Last week, we reported that the largest bookstore chain in the United States, Barnes & Noble (over 600 stores in 50 states), which also operates the Nook Digital e-book platform, was hit by a hack.
The attack took place on October 10, 2020, after which many users noticed the unavailability of a number of the company's services, and employees reported that a virus “penetrated” the Barnes & Noble network, which initially infected corporate offices, and then reached offline stores, where it affected the work of cash registers and interfered with the placing of orders.
As a result, representatives of Barnes & Noble officially confirmed that the company was subjected to a cyberattack, in which cybercriminals gained access to some corporate systems. The company said in a statement that no user billing information was disclosed, but Barnes & Noble would not claim that the hackers did not gain access to other personal information. The book giant has admitted that email addresses, billing addresses, shipping addresses, and purchase history have likely been compromised.
Now the journalists of the publication Bleeping computer They write that a hacker recently contacted them, saying that the responsibility for this attack lies with the hack group Egregor. An allegedly unnamed hacker gained access to the domain administrator's account, and then access to the company's network was granted to other attackers who encrypted the network devices.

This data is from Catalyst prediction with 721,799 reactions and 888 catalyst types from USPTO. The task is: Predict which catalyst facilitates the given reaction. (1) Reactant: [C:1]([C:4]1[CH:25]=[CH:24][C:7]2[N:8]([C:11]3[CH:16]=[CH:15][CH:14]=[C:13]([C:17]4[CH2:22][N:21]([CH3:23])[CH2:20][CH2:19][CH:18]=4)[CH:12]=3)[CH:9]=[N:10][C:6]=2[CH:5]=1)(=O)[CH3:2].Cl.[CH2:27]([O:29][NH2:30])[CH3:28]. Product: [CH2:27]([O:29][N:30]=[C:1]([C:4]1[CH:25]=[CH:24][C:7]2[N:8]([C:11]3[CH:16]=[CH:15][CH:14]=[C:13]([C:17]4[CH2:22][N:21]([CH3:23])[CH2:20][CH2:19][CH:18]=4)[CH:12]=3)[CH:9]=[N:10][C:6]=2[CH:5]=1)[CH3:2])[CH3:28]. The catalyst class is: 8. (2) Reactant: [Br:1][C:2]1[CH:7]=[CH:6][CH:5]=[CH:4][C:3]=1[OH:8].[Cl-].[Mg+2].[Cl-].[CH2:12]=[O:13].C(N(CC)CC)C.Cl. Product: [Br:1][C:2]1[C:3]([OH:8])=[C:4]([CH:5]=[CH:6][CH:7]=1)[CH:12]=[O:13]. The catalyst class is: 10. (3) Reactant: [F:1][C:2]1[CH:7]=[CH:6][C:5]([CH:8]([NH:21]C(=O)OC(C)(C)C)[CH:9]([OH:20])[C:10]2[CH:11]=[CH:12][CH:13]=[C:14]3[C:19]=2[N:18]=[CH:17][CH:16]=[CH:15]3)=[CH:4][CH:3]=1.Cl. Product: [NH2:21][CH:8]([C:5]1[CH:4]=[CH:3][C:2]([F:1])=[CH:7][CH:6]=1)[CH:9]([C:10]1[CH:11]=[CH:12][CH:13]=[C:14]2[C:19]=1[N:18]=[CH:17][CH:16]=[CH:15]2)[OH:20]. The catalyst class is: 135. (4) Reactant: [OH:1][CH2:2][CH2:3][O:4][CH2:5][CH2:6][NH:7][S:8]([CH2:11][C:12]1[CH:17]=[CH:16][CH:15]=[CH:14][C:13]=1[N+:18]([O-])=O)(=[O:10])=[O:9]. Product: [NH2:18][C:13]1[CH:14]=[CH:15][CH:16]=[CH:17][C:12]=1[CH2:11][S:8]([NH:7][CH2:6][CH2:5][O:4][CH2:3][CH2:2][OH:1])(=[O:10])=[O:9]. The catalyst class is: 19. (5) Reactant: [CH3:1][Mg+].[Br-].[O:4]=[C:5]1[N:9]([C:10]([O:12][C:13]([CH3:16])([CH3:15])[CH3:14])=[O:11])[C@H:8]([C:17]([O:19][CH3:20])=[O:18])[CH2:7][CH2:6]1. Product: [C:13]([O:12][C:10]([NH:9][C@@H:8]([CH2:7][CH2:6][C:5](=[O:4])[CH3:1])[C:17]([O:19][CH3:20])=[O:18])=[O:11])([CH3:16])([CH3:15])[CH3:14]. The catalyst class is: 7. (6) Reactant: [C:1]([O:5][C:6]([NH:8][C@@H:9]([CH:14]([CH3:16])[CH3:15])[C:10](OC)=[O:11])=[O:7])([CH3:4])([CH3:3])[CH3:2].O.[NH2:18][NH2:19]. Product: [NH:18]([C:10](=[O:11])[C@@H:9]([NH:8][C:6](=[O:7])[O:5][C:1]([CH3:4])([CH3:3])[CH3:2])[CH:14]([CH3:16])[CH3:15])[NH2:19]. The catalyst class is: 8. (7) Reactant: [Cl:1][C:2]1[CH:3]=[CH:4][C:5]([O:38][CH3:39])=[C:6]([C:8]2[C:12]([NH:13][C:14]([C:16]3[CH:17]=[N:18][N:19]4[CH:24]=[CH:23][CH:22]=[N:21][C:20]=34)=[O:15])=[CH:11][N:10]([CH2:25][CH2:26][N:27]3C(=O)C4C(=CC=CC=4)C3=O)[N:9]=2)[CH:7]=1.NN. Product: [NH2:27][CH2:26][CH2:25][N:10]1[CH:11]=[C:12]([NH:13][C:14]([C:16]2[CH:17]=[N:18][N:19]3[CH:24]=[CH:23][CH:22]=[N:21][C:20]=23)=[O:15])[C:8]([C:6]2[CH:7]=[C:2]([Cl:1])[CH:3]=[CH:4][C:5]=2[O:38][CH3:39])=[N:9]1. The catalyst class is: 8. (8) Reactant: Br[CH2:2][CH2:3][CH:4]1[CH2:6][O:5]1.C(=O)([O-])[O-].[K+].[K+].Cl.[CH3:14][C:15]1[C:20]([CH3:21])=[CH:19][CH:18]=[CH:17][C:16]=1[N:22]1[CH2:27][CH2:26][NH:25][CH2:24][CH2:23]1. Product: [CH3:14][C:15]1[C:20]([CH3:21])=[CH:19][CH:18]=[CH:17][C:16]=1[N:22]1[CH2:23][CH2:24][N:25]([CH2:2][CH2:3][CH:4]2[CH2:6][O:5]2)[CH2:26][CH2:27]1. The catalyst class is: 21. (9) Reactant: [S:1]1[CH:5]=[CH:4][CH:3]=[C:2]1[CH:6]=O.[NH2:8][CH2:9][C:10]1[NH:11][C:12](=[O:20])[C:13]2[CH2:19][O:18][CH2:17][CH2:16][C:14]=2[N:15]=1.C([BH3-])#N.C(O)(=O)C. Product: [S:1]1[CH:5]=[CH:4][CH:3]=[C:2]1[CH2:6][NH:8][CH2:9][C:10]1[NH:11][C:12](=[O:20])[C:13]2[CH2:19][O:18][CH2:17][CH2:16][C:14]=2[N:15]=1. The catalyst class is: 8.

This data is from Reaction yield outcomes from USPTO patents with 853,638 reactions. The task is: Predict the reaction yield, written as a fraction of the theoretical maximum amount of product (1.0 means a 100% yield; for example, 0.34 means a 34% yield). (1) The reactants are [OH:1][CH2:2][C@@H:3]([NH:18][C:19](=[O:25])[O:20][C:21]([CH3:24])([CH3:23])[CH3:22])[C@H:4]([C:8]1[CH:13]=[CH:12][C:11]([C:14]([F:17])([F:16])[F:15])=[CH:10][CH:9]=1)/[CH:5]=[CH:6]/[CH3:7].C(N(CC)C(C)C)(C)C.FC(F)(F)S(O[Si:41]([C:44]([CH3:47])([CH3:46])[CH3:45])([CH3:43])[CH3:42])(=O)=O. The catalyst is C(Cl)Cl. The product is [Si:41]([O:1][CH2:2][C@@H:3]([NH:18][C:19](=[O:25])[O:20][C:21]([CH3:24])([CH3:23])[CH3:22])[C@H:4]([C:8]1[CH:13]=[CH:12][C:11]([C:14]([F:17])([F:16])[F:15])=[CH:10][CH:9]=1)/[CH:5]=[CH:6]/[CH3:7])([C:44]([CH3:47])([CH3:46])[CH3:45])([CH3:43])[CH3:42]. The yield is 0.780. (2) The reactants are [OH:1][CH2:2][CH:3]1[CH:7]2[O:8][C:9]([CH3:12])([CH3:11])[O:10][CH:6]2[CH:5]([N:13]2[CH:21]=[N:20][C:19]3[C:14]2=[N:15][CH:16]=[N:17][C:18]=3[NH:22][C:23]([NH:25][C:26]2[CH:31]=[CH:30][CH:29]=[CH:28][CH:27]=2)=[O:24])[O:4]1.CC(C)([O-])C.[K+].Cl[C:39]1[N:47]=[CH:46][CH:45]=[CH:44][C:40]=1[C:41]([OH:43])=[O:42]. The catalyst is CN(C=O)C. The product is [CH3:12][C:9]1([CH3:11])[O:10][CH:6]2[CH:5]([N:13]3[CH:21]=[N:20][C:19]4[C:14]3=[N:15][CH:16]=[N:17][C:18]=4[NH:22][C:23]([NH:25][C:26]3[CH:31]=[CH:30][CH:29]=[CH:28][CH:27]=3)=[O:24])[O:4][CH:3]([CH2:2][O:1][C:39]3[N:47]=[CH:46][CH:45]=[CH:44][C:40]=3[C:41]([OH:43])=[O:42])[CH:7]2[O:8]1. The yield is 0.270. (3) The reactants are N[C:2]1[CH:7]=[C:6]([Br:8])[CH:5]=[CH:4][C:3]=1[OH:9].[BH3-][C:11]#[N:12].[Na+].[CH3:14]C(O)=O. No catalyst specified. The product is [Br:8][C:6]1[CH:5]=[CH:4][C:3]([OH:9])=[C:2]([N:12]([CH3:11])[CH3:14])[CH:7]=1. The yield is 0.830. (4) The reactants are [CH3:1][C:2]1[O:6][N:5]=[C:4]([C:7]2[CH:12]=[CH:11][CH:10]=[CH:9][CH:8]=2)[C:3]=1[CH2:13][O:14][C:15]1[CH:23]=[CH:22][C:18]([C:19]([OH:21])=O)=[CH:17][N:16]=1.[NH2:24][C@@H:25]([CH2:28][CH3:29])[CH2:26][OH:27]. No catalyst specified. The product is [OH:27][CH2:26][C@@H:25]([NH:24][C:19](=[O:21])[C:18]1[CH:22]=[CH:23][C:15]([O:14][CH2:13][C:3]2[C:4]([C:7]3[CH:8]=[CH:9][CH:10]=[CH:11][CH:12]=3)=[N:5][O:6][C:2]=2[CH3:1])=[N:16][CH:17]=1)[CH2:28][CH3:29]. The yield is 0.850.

Egregor is a relatively new threat. This hack group has been active only since mid-September of this year, but has already managed to get into the headlines of the media, since last week it announced that it managed to compromise the largest game developers – Ubisoft and Crytek, and steal their data, including the source codes yet the released game Watch Dogs: Legion.
Now the operators of Egregor have confirmed the words of the source of Bleeping Computer, saying that it was they who hacked Barnes & Noble and stole financial and audit data from the company. On its site on the darknet, the group published files that were allegedly stolen during the attack.
So far, instead of confidential information, this leak shows only parts of the Windows registry, which, apparently, were exported from the servers of Barnes & Noble. While this can be regarded as indirect confirmation that Egregor's operators were indeed involved in the attack, it does not prove that the hackers actually stole any financial documents or other files.
Representatives of Barnes & Noble have not yet commented on the group's statements.